In the same period Jewish activists created a range of new political and cultural movements whose ideological innovations were reflected in the built environment. Groups such as Diaspora Nationalists (who wished to strengthen a Jewish national culture in the lands of their residence) created a network of new institutions that included trade unions and newspapers, schools and summer camps, libraries and theaters. Most activists lacked the resources to erect new facilities and so existing structures were adapted to Yiddish cultural functions. As they were shaped by new users committed to the Yiddish language, we may argue that these buildings became a kind of Yiddish architecture.

Director of Jewish Studies at Bard College Cecile E. Kuznitz discusses the main principles of Jewish architecture and speaks about cases when supporters of Yiddish culture did sponsor new construction purpose-built to house their activities. Examples Cecile touches upon span the geographic breadth of Yiddishland, from secular schools in Poland to cultural centers in Israel to housing co-operatives in New York. A close examination of their physical forms reveals points of commonality such as a shared commitment to the Diaspora Nationalist principle of doikeyt [hereness]. While diverse in their stylistic choices, their designs reflect the interplay of various cultural and political influences and thus shed light on the dynamics of Yiddish culture. While they may not present a definitive definition of Yiddish architecture, such examples can help us to extend the concept of Yiddishland and understand the impact of Yiddish on the built environment.

Architect, urban researcher and artist Natalia Romik speaks about post-Jewish architecture of memory within former eastern European shtetls with a specific focus on Poland. She discusses the processes of architectural disappearance, urban remembrance, and functional change in the context of dramatic social upheaval. She presents her extensive research of the former shtetls, i.e. Jewish towns that once spanned throughout central/eastern Europe before the Second World War.
After the war they were repopulated by people of other nationalities who started to live in and reuse previously Jewish properties. Today the traces of the former Jewish populations have all but disappeared, not only from urban reality, but also from public discourse and social memory. Natalia’s research work and artistic practice aims to formulate a design method, which reuses abandoned architecture, promotes social cohesion and stimulates urban regeneration, while facilitating processes of social remembrance and enables reconciliation with a tragic past.

Artist Hagar Cygler presents her work I Will Try to Draw a Sketch of the Property As Best As I Can, But Please Don't Laugh created from found photographs, mostly from Israel and Poland, and short texts, combined together in a double sided puzzle. The imagery and text reflect the entangled and conflicted history of Poland and Israel, through the story of a 150 years old apartment building in Lodz that Hagar recently inherited.The narrative she grew up in in Israel offered her a historical righteousness and with it - in the context of current matters of housing rights, gentrification and other socio-political issues - came a sense of discomfort when questions of ownership, power and guilt arose. The project was first shown in Łódź Poland and later adapted for online format to be a part of Yiddishland Pavilion. In the panel Hagar Cygler discusses her visual and textual research of this specific place, exploring the complexity initiated in personal and collective histories.

Past Events:

May 12th, 2pm EDT. More information here.

Online Talk: Mapping the impossible in the capital of modern Yiddish culture: A very brief, personal look at the geographies of Yiddish culture in New York over the last three decades.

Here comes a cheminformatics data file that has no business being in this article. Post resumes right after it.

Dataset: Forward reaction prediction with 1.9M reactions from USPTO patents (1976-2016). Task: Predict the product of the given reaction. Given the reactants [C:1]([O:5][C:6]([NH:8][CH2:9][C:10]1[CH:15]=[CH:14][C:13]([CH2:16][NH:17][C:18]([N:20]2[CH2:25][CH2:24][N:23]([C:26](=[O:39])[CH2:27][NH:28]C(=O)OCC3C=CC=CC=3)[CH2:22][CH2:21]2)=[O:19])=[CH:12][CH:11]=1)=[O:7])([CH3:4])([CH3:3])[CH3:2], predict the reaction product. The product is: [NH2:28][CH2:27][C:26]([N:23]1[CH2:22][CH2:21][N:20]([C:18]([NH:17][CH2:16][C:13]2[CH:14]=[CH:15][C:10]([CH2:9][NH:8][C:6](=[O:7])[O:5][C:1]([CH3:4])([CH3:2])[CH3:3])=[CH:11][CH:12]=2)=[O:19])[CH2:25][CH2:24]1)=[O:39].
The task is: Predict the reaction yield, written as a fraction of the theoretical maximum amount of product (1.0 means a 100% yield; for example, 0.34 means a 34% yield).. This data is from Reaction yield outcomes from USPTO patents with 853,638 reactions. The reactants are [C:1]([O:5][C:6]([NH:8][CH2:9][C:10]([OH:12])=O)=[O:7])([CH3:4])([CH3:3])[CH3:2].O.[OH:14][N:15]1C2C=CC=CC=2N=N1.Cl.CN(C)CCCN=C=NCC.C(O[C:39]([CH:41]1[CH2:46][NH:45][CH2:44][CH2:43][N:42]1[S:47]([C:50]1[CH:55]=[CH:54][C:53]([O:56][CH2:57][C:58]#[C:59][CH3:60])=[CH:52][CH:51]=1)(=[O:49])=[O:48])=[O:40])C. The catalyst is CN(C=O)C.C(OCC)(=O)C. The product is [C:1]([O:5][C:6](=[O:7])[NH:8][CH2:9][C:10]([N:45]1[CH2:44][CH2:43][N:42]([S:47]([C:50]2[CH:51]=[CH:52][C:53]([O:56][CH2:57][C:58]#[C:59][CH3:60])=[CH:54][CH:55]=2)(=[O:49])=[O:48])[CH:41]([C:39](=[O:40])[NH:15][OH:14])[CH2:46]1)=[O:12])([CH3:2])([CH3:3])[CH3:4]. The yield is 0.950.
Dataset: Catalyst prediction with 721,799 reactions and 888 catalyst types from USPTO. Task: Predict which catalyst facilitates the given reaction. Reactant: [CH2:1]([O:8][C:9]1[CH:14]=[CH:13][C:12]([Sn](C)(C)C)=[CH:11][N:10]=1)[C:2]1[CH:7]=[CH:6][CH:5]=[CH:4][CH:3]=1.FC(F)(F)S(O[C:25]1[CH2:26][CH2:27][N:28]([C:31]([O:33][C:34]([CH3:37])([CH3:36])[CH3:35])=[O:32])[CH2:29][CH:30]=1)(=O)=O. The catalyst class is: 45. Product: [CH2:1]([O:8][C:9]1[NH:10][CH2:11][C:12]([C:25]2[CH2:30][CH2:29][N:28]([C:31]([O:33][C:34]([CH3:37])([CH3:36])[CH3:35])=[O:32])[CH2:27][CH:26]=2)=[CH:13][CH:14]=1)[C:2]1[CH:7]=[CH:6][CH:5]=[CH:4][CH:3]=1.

Commentators have been announcing the death of Yiddish for hundreds of years. And in the post-war era, the number of American Yiddish speakers has dropped precipitously outside the Hasidic world. So how is it that a golden age of new Yiddish culture has been unfolding in New York over the last thirty years, with no sign of slowing down? For the answer, we must look to the magic of urban spaces: population density and the physical presence of cultural institutions on the landscape. Journalist Rokhl Kafrissen will give a brief overview of the historical homes of Yiddish in New York, and a personal and highly selective look at the various locations which have nurtured this new golden age of radical Yiddish culture.

May 26th, 2pm EDT. More information here.

Jenny Romaine, Vu Bistu Geven?/Where Have You Been?

Vu Bistu Geven?/Where Have You Been? is an adventure parable that asks urgent and timely questions about diasporic Jewish Montrealers’ relationships to land and colonialism.

Earlier iterations of the project include a film premiered at Klezkanada’s 2020 online summer retreat for which the team conducted interviews with Indigenous cultural leaders and historians, a local Québécois farmer, and staff from the beloved summer utopia, Camp B’Nai Brith. They pursued historical and archival research, and built relationships with Kanien’kehá:ka (Mohawk) collaborators. Vu Bistu Geven? weaves together original music and songs in Yiddish, English, French, and Kanien’kehá:ka; characters penned by Yiddish Montreal writers; colourful, original narrative film sequences; and a collage of documentary and pop-culture material. With humour and loving curiosity, we walk the audience through realms of Jewish and Kanien’kehá:ka storytelling. Our playful aesthetic opens up to self-reflexive inquiry about Jewish participation in Canadian settler-colonialism and leaves us with the refrain: “Ikh hob nisht gevist, nor ze ikh itst! I didn’t know, but now I see”!.

In her online performance Jenny Romaine will present Vu Bistu Geven?/Where Have You Been? and its playful aesthetic that opens up to self-reflexive inquiry about Jewish participation in Canadian settler-colonialism and leaves us with the refrain: “Ikh hob nisht gevist, nor ze ikh itst! I didn’t know, but now I see”!.

Artistic team: Geoff Berner, Sadie Gold-Shapiro, Rachel Lemisch, Simone Lucas, Jenny Romaine, Trina Stacey and Don Patrick Martin, Ira Temple

Content providers:
Eric Pouliot-Thisdale: Band Council of Kanehsatà:ke
Janice Rosen: Canadian Jewish Archives
Irving Massey: son of Ida Maze
Yiddish Montreal writer
Bonnie Rubenstein: Nurse at CBB for 40 years
Mike Benchimol Lambersky: Camp Director
Trina Stacey: educator at Kanien’kehá:ka Onkwawén:na Raotitióhkwa Center working to preserve and enrich the language /culture in Kahnawá:ke
Montreal Yiddish writers Sholem Shtern, Chava Rosenfarb, Mordachai Richler and more.